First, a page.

(Bloomberg) -- Greenhouse gas emissions made recent deadly flooding in the United Arab Emirates and Oman anywhere from 10% to 40% more intense than it would have been in the preindustrial era, according to a rapid analysis of the event by the World Weather Attribution (WWA) research initiative.

Major storms come irregularly to the southeastern Arabian Peninsula. When they do, they tend to land under conditions of El Niño, the occasional warming of the eastern equatorial Pacific that plays havoc with weather around the world. (An El Niño has been in place since June.) Despite accurate forecasting and public alerts in Oman and the UAE, infrastructure there is poorly suited to deal with increasingly intense flash floods: Eighty percent of Omanis and 85% of Emiratis live on low-lying, flood-prone ground, according to WWA, and 90% of the UAE’s infrastructure is at risk from rising sea level and extreme weather. 

“If there would not have been an El Niño year, it would have not rained in this way. But at the same time, if it wouldn’t be for climate change, it would not have rained so heavily as it did now,” said Friederike Otto, a senior lecturer in climate science at Imperial College London and a WWA researcher. “Both were important factors for driving this event.”

Worldwide, extreme rain has increased in intensity and frequency with the rising temperature, the United Nations Intergovernmental Panel on Climate Change (IPCC) has found. Part of the reason has to do with a simply stated fact about air and water discovered in the mid-19th century: For every 1C increase, air can hold about 7% more water. Global and regional findings about rising risks underlie the WWA scientists’ conclusions about the local effects.

But making similar statements about a smaller patch of Earth can be more difficult, because of shorter data records or local limitations on sharing weather station data with researchers. The scientists said the storm could be a 1-in-25-year event, but couldn’t say how much climate change is worsening El Niño-juiced storms.

A different team of scientists in January found that by midcentury, annual rain in the UAE may rise by up to 30%, with an increase in days seeing 10 millimeters or more of rain. More than 250 millimeters (10 inches) fell on Dubai on April 14 and April 15. 

The rarity and irregularity of massive deluges in the region left the researchers with a small data set to work with, and consequently high statistical uncertainty. They concluded that climate change worsened the storm based on what the short meteorological record does offer them, combined with regional and global trends, the fact of warmer air holding more water, and that climate-driven circulation changes can worsen such storms. There are “no other known explanations for the increasing rainfall in the region,” they write.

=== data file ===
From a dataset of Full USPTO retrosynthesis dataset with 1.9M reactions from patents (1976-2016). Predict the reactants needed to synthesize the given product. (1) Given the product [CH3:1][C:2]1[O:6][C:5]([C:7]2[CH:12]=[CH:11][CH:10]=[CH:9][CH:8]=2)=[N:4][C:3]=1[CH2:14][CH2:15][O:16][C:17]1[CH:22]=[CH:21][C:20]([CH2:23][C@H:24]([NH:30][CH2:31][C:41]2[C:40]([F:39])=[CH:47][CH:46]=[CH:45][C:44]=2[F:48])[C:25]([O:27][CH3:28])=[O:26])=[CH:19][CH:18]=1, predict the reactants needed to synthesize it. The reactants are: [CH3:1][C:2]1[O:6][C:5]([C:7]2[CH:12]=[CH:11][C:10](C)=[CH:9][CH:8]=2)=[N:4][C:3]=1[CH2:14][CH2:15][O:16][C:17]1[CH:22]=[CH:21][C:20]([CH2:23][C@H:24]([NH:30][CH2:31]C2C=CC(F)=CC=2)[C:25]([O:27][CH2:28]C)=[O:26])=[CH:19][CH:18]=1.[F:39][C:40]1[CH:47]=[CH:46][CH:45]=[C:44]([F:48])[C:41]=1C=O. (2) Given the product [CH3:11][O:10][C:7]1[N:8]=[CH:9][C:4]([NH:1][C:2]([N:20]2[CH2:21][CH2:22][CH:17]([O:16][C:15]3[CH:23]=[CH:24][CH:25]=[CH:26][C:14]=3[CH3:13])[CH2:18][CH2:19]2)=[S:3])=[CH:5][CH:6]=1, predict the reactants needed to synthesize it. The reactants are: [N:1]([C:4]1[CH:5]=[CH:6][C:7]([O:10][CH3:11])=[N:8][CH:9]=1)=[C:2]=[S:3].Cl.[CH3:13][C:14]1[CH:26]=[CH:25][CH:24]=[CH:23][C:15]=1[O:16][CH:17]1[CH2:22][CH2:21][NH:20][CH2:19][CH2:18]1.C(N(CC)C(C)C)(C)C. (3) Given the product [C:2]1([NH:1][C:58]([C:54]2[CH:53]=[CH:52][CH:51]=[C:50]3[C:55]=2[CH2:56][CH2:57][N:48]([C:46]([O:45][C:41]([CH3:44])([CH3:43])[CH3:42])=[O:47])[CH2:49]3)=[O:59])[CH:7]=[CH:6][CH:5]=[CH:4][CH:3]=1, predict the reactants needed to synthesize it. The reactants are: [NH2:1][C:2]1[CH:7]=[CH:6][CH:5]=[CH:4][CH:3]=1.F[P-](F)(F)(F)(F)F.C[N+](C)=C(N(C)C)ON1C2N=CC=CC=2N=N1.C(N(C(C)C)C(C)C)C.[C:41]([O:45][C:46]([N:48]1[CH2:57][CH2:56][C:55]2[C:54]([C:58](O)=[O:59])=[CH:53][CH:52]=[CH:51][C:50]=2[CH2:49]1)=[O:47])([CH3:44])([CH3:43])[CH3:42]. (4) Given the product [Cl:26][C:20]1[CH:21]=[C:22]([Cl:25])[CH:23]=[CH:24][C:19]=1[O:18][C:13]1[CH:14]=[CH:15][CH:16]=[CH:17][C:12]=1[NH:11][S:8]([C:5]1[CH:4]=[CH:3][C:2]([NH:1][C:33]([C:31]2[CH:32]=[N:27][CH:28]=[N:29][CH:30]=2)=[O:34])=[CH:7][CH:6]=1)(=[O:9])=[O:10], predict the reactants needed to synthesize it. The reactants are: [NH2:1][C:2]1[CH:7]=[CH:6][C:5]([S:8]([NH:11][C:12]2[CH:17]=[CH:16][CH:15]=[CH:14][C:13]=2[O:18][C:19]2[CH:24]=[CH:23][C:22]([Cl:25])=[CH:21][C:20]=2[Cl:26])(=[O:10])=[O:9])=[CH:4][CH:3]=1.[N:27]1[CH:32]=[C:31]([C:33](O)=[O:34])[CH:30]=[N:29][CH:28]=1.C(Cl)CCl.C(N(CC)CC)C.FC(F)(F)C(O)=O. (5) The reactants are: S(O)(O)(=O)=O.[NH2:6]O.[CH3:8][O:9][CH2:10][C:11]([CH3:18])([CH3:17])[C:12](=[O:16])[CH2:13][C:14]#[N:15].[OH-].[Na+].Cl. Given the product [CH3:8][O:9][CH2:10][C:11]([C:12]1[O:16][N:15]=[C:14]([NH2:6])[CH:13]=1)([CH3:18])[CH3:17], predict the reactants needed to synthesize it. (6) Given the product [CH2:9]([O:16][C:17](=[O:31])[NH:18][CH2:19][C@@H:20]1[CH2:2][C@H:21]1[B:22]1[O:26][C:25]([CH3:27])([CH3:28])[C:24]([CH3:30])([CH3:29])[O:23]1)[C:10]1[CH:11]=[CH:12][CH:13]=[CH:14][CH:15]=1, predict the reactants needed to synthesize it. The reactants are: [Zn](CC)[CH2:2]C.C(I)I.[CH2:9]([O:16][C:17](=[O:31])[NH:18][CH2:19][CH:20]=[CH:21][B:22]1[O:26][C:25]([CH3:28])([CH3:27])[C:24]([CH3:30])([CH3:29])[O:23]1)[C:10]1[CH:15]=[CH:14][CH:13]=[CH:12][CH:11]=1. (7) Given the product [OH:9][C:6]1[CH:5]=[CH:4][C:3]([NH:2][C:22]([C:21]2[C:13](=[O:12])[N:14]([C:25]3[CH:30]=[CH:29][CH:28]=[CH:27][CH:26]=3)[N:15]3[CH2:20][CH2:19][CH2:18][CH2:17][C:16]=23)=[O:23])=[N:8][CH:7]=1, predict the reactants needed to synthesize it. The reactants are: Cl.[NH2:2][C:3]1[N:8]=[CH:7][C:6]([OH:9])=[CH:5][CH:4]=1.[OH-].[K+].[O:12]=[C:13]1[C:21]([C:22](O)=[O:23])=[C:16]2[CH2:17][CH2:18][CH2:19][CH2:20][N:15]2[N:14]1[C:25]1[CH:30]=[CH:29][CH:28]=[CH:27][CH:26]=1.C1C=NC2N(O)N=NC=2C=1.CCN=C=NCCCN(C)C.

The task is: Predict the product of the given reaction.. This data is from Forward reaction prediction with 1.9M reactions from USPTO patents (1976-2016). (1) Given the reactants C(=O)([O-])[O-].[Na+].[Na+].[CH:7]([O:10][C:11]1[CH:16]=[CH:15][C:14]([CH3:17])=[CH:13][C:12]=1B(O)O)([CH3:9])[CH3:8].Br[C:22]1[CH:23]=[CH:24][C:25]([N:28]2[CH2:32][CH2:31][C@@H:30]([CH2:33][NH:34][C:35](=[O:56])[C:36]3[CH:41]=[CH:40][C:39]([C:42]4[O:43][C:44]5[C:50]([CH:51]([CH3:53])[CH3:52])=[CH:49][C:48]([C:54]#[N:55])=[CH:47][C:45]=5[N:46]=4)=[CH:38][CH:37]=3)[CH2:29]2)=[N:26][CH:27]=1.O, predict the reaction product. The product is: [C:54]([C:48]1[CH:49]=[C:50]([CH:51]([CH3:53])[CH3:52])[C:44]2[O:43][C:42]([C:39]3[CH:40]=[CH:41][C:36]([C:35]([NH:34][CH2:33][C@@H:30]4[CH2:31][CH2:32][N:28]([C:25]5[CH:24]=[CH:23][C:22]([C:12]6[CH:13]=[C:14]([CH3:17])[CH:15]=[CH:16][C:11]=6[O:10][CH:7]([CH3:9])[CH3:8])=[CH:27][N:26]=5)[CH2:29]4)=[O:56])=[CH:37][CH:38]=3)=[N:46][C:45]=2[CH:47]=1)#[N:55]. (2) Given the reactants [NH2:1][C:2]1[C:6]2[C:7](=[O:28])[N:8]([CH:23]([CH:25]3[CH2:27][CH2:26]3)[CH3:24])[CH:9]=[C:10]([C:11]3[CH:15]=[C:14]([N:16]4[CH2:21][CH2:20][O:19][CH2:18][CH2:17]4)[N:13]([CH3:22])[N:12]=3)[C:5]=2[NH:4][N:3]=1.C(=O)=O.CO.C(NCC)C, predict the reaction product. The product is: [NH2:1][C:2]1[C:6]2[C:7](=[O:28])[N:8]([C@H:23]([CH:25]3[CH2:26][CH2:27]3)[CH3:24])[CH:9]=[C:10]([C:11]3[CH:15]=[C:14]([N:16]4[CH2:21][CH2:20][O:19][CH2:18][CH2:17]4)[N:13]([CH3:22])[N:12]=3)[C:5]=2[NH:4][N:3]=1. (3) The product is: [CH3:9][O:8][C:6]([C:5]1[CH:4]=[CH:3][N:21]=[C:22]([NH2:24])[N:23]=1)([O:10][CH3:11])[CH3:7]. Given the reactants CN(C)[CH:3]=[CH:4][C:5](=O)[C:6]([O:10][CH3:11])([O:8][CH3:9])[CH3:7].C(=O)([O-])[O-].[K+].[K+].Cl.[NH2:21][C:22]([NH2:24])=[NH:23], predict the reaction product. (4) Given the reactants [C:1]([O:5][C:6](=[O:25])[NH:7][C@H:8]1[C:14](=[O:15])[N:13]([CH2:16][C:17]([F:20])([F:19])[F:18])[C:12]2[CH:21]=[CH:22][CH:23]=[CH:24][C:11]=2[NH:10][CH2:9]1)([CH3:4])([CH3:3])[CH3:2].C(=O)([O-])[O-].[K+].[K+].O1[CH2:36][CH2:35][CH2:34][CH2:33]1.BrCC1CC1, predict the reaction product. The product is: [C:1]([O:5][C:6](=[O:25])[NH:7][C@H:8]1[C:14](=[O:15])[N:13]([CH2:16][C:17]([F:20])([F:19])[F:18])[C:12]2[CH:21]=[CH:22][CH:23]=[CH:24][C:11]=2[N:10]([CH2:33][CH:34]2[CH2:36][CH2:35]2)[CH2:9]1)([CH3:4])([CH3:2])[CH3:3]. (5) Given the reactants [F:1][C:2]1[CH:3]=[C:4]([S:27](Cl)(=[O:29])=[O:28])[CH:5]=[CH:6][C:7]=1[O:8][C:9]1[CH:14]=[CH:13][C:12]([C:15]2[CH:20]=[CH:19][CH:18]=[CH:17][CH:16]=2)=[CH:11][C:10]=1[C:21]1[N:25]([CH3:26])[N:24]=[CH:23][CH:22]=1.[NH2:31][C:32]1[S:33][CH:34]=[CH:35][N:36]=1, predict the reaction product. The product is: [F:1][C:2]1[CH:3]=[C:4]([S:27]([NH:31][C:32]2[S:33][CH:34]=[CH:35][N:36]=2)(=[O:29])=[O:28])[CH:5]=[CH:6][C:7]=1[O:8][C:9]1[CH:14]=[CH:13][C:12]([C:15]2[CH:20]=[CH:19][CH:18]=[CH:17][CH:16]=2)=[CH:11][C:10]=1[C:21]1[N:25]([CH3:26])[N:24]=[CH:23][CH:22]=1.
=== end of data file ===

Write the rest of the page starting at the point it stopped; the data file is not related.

In addition to their climate-science conclusions, the WWA researchers analyzed vulnerabilities that exacerbate hazardous conditions and address how Emirati and Omani officials might adapt to future floods. The flooding killed two dozen people, most of whom were on the move — many had to leave cars on roads — suggesting that warnings failed to reach everyone. For urban planners, the floods should highlight how the built environment can exacerbate flooding, namely lots of impermeable surfaces and little or no stormwater infrastructure. 

“There was an early warning system being disseminated through the media and news. But the problem is that people don’t care about this early warning system,” said Mansour Almazroui, a researcher at the Center of Excellence for Climate Change Research at King Abdulaziz University, in Jeddah, Saudi Arabia. Governments of the region could work with media to communicate potential danger more thoroughly and effectively, he said, and with each other to improve the quality of weather data available for public consumption.

The intense rainfall drew attention to the UAE’s long-running cloud-seeding program. The WWA scientists wrote that even if seeding had happened, it wouldn’t have changed the amount of water vapor in the air, which was the major factor in the rainfall. “Hence,” they write, “we can conclude that cloud seeding had no significant influence in the event.”

©2024 Bloomberg L.P.